Joanna is a painter of urban abstractions in Toronto, Ontario. Inspired by the energy and vibrancy of urban spaces, she paints with bold color and lots of energy. Joanna creates daily and is a member of the year of creative habits course. Welcome Joanna!
Crystal: What led you to cityscapes?
Joanna: When I moved to the big city from a small town for college, I felt really lost and unhappy. I was living near my school which was in a pretty rough part of the city and was surrounded by industrial parks and suburban sprawl. It was my first time living away from home and I began to realize how much a person’s surroundings can affect them. We began learning in school about the negative effects of suburban sprawl and how having to drive everywhere was having such a significant impact on the environment and on people’s sense of community and that really resonated with me. After school finished, I moved closer to downtown and took the subway every day to my design job and started realizing how amazing Toronto is. I became really interested in how living closer to transit, in higher density housing with a mix of retail, restaurants, residential and commercial spaces really increased my quality of life. I could step out of my doorway and feel a part of everything that was happening. I could walk to everything I needed or hop on the subway and get anywhere I chose. I began to feel this intense connection to my environment so I began photographing and painting the urban landscape. I wanted to convey the structure of the architecture in contrast with the energy and vibrancy of all these people living so close together.
Crystal: I love the lines and the movement and the color in your pieces. Where do you think your style comes from?
Joanna: Thank you so much! It has taken me a lot of experimenting to get to this point. And a lot of my growth has come over this past year of painting something every day. I think it comes from a combination of my desire to create something that references the recognizable landscape, contrasted with my pure joy in applying the paint to the canvas and creating free and gestural marks. It’s like I make a bunch of straight lines and then I have to get a bunch of scribbles out of my system. But I think the combination of the two really works for what I’m trying to show in my paintings.
Crystal: Who are your big artistic influences?
Joanna: Oh my I have so many. In terms of inspiration, Denyse Thomasos has to be at the top of my list. She made these incredibly expressive and intuitive architectural paintings which are so sophisticated. Xochi Solis is also one of my top favorites right now. Her colour combinations the effortless grace of her compositions is stunning. And I love Erin Loree, another Toronto artist who makes these incredibly thick, gestural oil paintings that are so full of confidence, they make my jaw drop every time. Although not related to my style, I LOVE Emily Jeffords’ paintings and also her work ethic and the way she brings beauty to everything she touches.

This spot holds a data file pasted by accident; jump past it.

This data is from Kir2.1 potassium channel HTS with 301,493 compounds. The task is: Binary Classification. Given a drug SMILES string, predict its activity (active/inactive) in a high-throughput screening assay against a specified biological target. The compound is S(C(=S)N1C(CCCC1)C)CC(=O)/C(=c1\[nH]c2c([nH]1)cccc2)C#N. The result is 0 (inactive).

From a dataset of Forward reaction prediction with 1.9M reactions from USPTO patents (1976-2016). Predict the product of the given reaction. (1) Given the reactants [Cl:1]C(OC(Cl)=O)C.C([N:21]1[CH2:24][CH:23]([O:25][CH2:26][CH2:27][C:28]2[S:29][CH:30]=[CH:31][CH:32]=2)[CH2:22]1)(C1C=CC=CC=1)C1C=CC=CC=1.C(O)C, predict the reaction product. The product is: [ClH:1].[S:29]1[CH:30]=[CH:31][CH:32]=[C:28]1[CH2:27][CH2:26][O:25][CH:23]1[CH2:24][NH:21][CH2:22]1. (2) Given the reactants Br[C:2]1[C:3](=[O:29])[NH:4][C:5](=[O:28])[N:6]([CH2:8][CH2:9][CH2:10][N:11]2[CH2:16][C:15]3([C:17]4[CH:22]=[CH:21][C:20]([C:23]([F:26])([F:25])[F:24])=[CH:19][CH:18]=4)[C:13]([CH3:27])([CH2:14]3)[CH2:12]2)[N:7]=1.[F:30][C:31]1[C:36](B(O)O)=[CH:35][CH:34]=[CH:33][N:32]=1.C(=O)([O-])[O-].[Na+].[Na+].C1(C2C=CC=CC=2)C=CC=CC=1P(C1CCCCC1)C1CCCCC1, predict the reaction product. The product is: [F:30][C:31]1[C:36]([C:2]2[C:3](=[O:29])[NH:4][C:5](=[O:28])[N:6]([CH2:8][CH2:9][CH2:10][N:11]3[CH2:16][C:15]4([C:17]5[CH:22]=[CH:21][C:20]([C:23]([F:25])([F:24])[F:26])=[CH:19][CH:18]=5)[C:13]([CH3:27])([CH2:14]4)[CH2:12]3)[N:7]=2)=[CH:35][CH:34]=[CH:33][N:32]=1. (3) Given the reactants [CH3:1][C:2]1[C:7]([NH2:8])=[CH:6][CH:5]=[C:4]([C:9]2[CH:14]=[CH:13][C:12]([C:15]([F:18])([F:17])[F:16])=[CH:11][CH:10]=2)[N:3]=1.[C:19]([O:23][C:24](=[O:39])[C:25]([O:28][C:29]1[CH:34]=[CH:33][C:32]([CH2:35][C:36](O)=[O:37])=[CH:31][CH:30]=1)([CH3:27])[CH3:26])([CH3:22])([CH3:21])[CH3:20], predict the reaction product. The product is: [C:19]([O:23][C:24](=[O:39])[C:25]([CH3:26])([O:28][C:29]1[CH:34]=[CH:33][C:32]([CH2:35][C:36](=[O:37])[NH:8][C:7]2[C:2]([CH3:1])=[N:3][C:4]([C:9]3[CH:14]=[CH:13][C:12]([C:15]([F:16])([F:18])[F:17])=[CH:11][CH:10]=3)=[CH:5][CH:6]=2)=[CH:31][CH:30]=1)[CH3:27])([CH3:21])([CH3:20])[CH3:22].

Crystal: That's gotta be one of my favorite questions because every single time I ask it, I'm introduced to an amazing artist that I wasn't familiar with! Ok, so what’s a typical day like for you? How do you fit creative habits into your schedule?
Joanna: I get up around 5:30 and shower and get ready for work. Then I sit down at my table in our living room around 6:15 and put on my headphones and paint either in my sketchbook or a sheet of watercolour paper. Around 7:15 I finish and photograph the piece and post it to Instagram. Then I make my breakfast and lunch and head to work at my interior design job at about 8:30. I come home from work around 6:30 (on a good day haha!) and I go for a run or do some type of quick workout. Then I have dinner with my fiancée and my best friend, the three of us share an apartment together. We usually put on a show of some sort while we eat. Sometimes I will piddle around in my studio corner after dinner, stretching canvas or priming or doing something that doesn’t take a ton of thought or effort but usually I’m pretty spent by then. I read whatever library book I have currently for a half hour or so until I fall asleep. On the weekends I wake up early and paint most of the day in between trying to fit in visits with family and friends. Life is pretty good right now.
Crystal: What do you find most challenging about the creative process?
Joanna: Starting a piece is always the hardest for me. Those first few marks dictate the direction the painting will go, and I’m always hesitant at first. I also struggle with trying to make each one of my paintings different but to still have continuity between them all. Recently I have tried to tone down my colour palette because I feel like it makes them more coherent and sophisticated. But I still always have a few bright accents in there.
Crystal: So what's ahead for you?
Joanna: Right now I am working toward an art fair July 8, 9 and 10, the Toronto Outdoor Art Exhibition. It’s Toronto’s largest art fair and it’s right in the heart of downtown at City Hall. I did it last year and had the most amazing time meeting new people, and connecting with other artists with booths around me. Even the mayor stopped by and talked to me about my work! I can’t wait to show all the new stuff I’ve been making this year.
I am still trying to paint every day although I have been giving myself some grace in preparing for this show because I need time to do stuff like order supplies and have prints made and design my booth etc. But I am so excited about how making one thing every day this year has really helped me refine my style and become disciplined in creating my work.